Reactive Attachment Disorder
- 8 Months ago
Reactive Attachment Disorder is a condition found in children who have received abominably neglectful care and do not form a healthy emotional attachment with their primary caregivers, usually their mother before the age of 5.
Attachment between the caregiver and the child generally develops out of caring for, soothing and comforting your child. These meet the emotional needs of the child. Children learn to love, trust, regulate emotions, develop healthy relationships, and positive self image through attachment with a loving and protective caregiver.
There are two types of RAD, Inhibited RAD and Disinhibited RAD
Symptoms of Inhibited RAD include:
• Unresponsive or resistant to comforting
• Detached and excessively inhibited (holding back emotions)
• Withdrawn or a mixture of approach and avoidance
Symptoms of Disinhibited RAD include:
• Indiscriminate sociability
• Inappropriately familiar or selective in choice of attachment figures
What Causes RAD?
RAD usually occurs when the attachment between a child and his/her primary caregiver does not occur. Reasons include:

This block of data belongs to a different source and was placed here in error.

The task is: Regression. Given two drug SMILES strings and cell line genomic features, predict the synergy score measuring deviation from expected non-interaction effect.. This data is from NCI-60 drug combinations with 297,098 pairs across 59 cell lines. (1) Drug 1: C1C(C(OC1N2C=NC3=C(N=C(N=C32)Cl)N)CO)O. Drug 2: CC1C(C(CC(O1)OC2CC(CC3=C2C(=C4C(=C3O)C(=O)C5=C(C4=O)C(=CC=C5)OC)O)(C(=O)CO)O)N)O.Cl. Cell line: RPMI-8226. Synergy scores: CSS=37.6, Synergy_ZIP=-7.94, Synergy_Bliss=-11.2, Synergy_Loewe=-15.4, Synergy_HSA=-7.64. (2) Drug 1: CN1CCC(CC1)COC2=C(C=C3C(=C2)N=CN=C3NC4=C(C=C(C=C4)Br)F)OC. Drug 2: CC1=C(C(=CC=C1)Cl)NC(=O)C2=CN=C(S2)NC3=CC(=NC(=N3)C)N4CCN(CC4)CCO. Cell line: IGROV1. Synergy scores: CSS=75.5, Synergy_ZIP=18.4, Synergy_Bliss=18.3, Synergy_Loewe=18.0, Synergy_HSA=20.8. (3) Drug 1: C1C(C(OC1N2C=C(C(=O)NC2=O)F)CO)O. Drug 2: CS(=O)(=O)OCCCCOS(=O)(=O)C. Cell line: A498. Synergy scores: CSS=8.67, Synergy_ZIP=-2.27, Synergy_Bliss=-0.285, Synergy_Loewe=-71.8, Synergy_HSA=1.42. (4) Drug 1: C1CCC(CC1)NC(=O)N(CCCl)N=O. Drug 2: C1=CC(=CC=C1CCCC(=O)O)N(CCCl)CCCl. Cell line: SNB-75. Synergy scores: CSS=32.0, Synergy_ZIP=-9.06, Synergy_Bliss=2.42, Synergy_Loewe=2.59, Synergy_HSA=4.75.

• Continual disregard of the child's basic physical needs
• Frequent changes of primary caregivers that prevent formation of stable attachments
• Unrelenting disregard of the child's emotional needs for comfort, stimulation and affection
Treatment for RAD often focuses on the caregiver. Counselling may be used to address the issues that are affecting the caregiver's relationship and behaviour toward the child. Parenting skills can help improve the relationship with the child and develop attachment. Health care professionals may also include play therapy in the treatment, a technique that allows the child and the caregiver to express their thoughts, needs and fears in the safe context of play.
Although there is no medication to treat RAD itself, the doctor may use mediation if the child has severe symptoms such as anger outbursts or sleeping problems.
Recognizing a problem with attachment and providing interventions as soon as possible are essential to prevent RAD.